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From: Jesse Jones (jesjones_at_[hidden])
Date: 2001-04-11 21:45:53

> > It seems to me that there are 3 types of errors that one needs to
>> decide how to handle:
>> 1) Expected errors, such as a search that fails to find anything.
>> 2) Unexpected errors, such as trying to allocate memory when there's
>> none left.
>IMO "expected/unexpected" isn't a very good distinction (see
>I would not normally call #1 an error. I think doing so muddles the issues
>and makes it harder to understand when to use exceptions. When a search does
>not find the item sought, the search completes normally. "Not found" is
>simply one possible result of a search (e.g. std::find returns the end
>iterator). I would not normally use an exception for this. Of course there
>are operations when you want to make it a precondition that an item can be
>found, but those fall into the category of precondition violations (see

I'd agree with this.

>If we didn't "expect" to run out of memory (#2), there would be no point in
>throwing, catching, or even defining a bad_alloc exception. These errors
>fall into the category of resource allocation failures. The category is
>really "indirect preconditions that there is no practical way for the caller
>to check", but that's hard to write, and nearly everything in the general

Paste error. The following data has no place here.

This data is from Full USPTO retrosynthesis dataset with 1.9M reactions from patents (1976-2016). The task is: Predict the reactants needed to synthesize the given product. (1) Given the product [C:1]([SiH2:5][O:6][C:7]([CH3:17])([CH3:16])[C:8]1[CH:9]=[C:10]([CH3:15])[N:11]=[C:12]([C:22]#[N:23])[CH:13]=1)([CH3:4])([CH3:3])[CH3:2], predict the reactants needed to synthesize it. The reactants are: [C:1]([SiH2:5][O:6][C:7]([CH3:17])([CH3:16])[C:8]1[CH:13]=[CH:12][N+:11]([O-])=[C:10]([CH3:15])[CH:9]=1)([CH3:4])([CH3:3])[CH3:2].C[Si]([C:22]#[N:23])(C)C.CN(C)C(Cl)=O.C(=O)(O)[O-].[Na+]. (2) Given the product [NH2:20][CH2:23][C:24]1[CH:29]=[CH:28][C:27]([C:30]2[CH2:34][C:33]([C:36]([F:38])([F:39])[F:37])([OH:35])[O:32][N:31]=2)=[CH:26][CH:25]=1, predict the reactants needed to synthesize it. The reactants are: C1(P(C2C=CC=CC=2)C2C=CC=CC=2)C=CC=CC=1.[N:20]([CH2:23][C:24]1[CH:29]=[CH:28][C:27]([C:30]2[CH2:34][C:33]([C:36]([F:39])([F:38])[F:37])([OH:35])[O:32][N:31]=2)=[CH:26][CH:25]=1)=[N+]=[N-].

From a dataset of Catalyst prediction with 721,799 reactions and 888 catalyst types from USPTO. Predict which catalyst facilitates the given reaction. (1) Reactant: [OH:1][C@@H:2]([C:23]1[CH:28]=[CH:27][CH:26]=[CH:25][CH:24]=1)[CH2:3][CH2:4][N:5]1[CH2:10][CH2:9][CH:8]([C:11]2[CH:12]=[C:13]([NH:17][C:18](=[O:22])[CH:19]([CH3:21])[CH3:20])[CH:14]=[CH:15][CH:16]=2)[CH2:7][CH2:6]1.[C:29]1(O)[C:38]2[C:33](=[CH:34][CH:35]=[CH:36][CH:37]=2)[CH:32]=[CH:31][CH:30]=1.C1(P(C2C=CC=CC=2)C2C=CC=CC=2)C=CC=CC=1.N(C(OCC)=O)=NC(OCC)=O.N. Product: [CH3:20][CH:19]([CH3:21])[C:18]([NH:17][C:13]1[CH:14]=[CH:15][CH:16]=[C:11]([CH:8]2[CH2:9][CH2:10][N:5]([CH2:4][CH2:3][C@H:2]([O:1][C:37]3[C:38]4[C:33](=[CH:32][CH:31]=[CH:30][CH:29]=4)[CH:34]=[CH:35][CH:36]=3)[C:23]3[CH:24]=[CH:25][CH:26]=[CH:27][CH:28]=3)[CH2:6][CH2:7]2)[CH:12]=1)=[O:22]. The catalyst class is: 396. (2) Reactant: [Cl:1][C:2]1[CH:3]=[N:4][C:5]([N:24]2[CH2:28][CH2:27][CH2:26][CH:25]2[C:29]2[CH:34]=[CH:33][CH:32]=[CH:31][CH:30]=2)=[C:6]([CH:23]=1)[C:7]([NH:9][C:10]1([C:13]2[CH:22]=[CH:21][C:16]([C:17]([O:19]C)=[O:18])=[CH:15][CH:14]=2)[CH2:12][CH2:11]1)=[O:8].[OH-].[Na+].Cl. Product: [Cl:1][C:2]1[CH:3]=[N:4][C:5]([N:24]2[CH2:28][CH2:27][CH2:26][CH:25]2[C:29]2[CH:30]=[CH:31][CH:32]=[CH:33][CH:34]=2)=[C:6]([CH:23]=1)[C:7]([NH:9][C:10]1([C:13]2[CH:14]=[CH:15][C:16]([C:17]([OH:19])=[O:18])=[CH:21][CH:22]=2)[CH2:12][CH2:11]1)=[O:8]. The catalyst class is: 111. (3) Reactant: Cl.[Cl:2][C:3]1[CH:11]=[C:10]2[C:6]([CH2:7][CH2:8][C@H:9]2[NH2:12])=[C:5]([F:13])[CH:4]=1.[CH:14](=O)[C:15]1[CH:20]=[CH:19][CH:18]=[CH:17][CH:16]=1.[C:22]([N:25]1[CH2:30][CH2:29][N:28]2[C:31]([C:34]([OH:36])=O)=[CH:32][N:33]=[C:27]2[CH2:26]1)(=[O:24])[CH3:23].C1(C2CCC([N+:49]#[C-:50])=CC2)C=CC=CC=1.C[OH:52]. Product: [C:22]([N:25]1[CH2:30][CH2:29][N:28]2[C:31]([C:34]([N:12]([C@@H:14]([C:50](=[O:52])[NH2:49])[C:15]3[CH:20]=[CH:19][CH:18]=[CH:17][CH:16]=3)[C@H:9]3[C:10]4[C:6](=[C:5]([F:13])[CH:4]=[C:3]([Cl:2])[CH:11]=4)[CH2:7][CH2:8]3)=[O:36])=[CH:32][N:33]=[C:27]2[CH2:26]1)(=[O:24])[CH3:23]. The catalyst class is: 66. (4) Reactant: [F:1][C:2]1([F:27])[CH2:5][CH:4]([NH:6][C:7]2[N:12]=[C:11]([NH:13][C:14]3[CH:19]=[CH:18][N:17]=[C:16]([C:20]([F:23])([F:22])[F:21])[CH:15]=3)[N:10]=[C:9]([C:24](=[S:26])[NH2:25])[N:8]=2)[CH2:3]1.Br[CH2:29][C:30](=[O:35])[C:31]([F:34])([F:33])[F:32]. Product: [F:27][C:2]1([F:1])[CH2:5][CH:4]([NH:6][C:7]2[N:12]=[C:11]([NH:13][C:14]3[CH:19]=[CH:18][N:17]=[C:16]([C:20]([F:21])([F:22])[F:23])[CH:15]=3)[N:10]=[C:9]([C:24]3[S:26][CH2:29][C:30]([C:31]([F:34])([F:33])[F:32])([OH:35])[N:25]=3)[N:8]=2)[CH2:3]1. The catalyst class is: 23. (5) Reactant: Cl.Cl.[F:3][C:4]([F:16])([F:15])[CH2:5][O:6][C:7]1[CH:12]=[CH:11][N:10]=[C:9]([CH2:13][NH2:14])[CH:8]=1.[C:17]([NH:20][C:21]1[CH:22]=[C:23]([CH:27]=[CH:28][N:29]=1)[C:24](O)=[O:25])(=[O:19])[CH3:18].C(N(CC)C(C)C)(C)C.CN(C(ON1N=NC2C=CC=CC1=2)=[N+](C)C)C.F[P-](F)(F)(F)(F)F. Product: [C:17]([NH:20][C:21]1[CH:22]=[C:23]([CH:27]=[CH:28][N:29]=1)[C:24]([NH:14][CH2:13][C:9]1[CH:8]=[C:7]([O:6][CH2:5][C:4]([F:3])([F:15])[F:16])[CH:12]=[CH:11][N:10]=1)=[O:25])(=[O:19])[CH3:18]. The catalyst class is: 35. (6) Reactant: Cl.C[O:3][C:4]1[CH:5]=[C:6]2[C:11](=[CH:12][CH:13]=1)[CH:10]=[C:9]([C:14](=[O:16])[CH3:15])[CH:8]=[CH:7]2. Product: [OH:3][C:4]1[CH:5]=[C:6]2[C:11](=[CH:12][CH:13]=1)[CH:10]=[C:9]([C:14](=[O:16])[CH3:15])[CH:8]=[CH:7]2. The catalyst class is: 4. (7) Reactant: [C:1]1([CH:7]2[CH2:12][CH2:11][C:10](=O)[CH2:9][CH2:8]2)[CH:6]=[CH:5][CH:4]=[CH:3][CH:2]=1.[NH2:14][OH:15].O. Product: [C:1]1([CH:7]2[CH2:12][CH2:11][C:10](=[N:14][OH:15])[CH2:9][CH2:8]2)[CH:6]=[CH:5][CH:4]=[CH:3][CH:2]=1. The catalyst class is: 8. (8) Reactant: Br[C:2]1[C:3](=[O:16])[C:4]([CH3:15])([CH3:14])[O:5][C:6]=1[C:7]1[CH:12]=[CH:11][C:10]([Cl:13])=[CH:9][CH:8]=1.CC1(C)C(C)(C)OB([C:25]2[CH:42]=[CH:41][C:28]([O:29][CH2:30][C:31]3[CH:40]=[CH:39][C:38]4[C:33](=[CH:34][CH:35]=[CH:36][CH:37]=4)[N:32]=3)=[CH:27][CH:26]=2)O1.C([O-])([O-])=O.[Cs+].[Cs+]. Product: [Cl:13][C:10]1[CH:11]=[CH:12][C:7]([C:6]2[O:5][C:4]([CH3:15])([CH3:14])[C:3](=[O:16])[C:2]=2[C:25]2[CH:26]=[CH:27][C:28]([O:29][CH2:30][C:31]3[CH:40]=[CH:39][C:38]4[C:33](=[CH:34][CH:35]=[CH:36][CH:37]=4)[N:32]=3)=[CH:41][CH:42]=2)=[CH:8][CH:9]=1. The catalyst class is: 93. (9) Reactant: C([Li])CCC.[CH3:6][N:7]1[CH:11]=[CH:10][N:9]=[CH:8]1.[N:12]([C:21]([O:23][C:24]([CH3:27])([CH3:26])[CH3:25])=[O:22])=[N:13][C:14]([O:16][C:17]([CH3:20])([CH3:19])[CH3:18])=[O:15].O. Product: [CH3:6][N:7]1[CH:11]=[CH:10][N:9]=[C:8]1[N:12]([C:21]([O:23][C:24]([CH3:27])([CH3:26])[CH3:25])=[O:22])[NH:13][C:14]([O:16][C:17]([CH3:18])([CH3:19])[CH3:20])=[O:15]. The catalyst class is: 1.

>category is actually a resource allocation failure anyway. For these,
>exceptions are usually a good choice.

IMO there are two classes of errors: those than can be caught with
testing and those that cannot be caught with testing. Programmer
errors fall into the first category. Resource allocation failures and
the like fall into the second. If you can catch the problem during
testing use an assert, if you can't use an exception.

> > 3) Violation of pre/post-conditions and invariants.
>I don't think you should glom all of these into one category.
>IMO, invariants and postconditions should be asserted. They are under your
>control. If your invariants are broken it's unlikely that the program can do
>any useful recovery anyway.

As you said before, it's a gamble. I'd definitely like to see this as
an option, but I'm uncomfortable with always throwing.

   -- Jesse

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